Travel log. A weekly.

designed for everyday life but mostly out of range between various small fires nightly on WEB a dog chews a skirt or a scooter carries a bucket of water as a chariot carries a peacock to a jolly good show.

Non-accidentally spread colors reign, everything seems to be there, to be there rightly, where it has to be, right spread on the spot, without doubt, painted by a master’s hand. the colors divide above and below, at the same time shedding darkening shadows on the library.  watching the sky corridor go grey, the view then slips off of the picture, so let’s stay with the colors. the bridge serves as the horizontal gap by which the picture can be divided. the dark slumber on the cold concrete, cancelling off sound, wears a certain tonality from the background off. which opens up to massive giants of stoic label, who had moved to the sides, whilst guarding the view on the vintage side of the library of Oslo as if to strengthen the grace of the small building. what is not there? somewhere in the newer parts of the library lie stories that will be published only in a hundred years starting from 2014. take a look into the orange womb of books being bred in(to) a hundred years, above the bridge, underneath the library.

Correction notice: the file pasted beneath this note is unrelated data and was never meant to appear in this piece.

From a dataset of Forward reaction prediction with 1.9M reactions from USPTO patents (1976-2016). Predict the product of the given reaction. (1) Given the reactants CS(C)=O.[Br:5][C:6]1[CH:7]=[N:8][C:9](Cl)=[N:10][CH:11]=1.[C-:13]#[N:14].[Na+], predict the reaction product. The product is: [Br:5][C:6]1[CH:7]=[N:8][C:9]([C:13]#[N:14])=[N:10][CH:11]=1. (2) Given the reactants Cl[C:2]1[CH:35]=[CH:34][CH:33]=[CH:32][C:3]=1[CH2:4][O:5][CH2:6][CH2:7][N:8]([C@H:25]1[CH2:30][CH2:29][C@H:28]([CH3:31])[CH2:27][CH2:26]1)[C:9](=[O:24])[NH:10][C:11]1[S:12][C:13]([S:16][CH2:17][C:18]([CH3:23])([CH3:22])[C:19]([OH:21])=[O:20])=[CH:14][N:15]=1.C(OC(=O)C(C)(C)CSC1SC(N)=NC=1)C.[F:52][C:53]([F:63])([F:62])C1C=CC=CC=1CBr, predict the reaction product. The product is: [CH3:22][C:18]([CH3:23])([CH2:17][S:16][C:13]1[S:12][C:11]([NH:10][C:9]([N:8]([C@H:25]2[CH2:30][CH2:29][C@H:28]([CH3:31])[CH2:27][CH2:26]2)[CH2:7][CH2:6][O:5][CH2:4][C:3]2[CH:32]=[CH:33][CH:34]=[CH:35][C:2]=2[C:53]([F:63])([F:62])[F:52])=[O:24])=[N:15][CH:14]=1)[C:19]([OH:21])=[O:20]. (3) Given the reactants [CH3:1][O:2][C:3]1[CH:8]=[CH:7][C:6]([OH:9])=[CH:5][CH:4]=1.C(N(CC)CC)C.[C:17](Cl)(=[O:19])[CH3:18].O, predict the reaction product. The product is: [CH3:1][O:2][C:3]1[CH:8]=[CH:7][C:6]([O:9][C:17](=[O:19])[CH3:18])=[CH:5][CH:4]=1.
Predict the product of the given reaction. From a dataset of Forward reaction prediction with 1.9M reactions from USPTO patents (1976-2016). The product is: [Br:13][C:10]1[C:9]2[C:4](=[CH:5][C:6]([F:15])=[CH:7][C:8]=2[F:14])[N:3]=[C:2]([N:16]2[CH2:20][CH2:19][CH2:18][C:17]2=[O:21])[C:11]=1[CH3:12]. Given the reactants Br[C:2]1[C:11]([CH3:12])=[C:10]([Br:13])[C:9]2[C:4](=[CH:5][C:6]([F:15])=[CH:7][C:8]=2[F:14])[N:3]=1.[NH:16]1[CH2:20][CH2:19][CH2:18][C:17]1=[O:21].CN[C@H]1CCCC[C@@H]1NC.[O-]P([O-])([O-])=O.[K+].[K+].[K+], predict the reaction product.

Can you read this?
– No.
– It’s Bataille in the background. I mean the writing on the window.
– Ah, I see. (smiling)
– Isn’t it strange that the door is open in the background?
– What’ya mean? (puzzled)
– Because you don’t know if the group of people is entering or leaving.
– I see. (still unsatisfied)
– Writing Bataille on the window – does that make sense at all? Hm, maybe, in case it is an urge to show where you are standing?
– Yes, I assume you are right, but Bataille leaves it up to you if you want to enter or not, right?
– I would strongly suggest that you should enter to get satisfied, though.

A lioness’ love.
section: problems cannot be solved. they can be forgotten. imagine sweet situations that are not going to happen. Now imagine in the morning.

Rock’n’roll expat
Waiting at the station. You ask what I remember? Lemme think. The first thing I can remember is that I cried a lot as a baby. I probably tested my parents or was already preparing for my career or both. Now that I think of it, I was surely crying to the moon. That is what poets are supposed to do, no? No?

One weeks curriculum
Monday I got up, reading.
Tuesday I got up, reading & acceding.
Wednesday I got up, reading & spread ink.
Tuesday, I got up, reading & proceeding to a new spot.
Friday, I got up, reading & succeeding. Sent cheers to the crowd.
Saturday, I got up, readin’ & strollin’ & breedin’ over finality.
Sunday, I got up, reading & receding, book opening, book closing.

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